particularly gay and bisexual men, as well as transgender women. The epidemic serves as an example of some of this report’s key themes: not only resilience, but also stigma, racial and ethnic disparities, and the importance of research funding.
A number of challenges are associated with conducting health research on LGBT populations. These include the following:
Sexual orientation and gender nonconformity are multifaceted concepts, and defining them operationally can be challenging.
Individuals may be reluctant to answer research questions about their same-sex sexual behavior or gender nonconformity.
Because LGBT populations represent a relatively small proportion of the U.S. population, it is labor-intensive and costly to recruit a large enough sample in general population surveys for meaningful analysis of these populations and their subgroups.
Despite these challenges, many researchers currently conduct health research on LGBT populations. In so doing, as with research on any populations, researchers must choose a sampling strategy and a data collection method. While probability samples allow findings to be generalized to the study’s target population, they are expensive and difficult to implement with LGBT populations given the research challenges listed above. However, the use of established statistical techniques makes it possible to improve the precision of estimates for small populations by combining two or more data sets.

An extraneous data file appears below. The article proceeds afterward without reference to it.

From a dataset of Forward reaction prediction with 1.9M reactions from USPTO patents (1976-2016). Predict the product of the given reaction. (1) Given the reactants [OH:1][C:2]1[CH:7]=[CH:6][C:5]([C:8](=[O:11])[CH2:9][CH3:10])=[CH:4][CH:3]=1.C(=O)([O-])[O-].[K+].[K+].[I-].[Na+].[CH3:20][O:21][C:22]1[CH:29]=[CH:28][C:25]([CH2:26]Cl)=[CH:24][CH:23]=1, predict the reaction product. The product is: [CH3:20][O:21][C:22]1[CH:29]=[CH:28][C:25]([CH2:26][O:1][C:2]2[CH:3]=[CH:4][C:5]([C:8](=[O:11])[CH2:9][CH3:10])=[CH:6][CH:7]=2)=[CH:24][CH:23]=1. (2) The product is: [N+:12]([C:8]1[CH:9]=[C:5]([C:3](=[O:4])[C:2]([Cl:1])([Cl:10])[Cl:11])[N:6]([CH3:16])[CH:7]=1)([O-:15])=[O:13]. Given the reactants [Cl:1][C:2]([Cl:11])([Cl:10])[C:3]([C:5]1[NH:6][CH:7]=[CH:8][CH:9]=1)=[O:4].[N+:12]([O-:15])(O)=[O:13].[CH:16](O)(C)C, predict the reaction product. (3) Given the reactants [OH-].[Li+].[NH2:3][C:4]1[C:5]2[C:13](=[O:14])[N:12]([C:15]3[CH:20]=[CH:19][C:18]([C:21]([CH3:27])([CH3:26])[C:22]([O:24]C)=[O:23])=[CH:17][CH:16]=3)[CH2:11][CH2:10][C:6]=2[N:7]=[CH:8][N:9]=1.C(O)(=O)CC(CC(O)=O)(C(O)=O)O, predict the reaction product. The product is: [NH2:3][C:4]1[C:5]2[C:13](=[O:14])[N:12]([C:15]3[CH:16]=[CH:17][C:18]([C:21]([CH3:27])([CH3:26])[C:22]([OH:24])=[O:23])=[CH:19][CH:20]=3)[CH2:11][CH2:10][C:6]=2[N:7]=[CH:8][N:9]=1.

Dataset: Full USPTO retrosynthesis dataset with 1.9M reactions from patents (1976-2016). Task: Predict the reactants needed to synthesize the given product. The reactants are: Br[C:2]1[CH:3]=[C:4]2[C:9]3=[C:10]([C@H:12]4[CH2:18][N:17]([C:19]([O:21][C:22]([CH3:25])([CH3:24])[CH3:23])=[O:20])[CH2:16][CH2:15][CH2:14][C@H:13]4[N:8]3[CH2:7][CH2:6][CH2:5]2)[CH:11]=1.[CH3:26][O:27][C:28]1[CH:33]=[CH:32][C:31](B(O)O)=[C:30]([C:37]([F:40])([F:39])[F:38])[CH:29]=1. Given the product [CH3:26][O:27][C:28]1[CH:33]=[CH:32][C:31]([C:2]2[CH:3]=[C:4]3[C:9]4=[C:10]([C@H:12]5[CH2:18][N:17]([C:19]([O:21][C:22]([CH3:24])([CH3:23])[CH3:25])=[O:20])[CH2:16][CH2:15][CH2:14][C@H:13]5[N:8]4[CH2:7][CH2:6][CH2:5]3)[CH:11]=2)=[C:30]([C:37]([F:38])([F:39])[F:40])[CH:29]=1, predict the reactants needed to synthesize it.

Research on the health status of LGBT populations more commonly uses nonprobability samples. Even though the extent to which findings based on such samples accurately characterize these populations is unknown, these samples have yielded valuable information for expanding the field of LGBT research and identifying possible gaps in health services. In addition to providing general descriptive data for LGBT populations and their subgroups, nonprobability samples have served to reveal the existence of certain phenomena, to suggest relationships among variables, to identify possible differences among groups, and to generate hypotheses and formulate ideas that can be advanced for systematic study in the future. A variety of methods are used to generate nonprobability samples, including purposive, quota, and snowball sampling. While much of what is currently known about the health of LGBT populations comes from studies with nonprobability samples, the field of LGBT health would benefit if more data came from probability samples.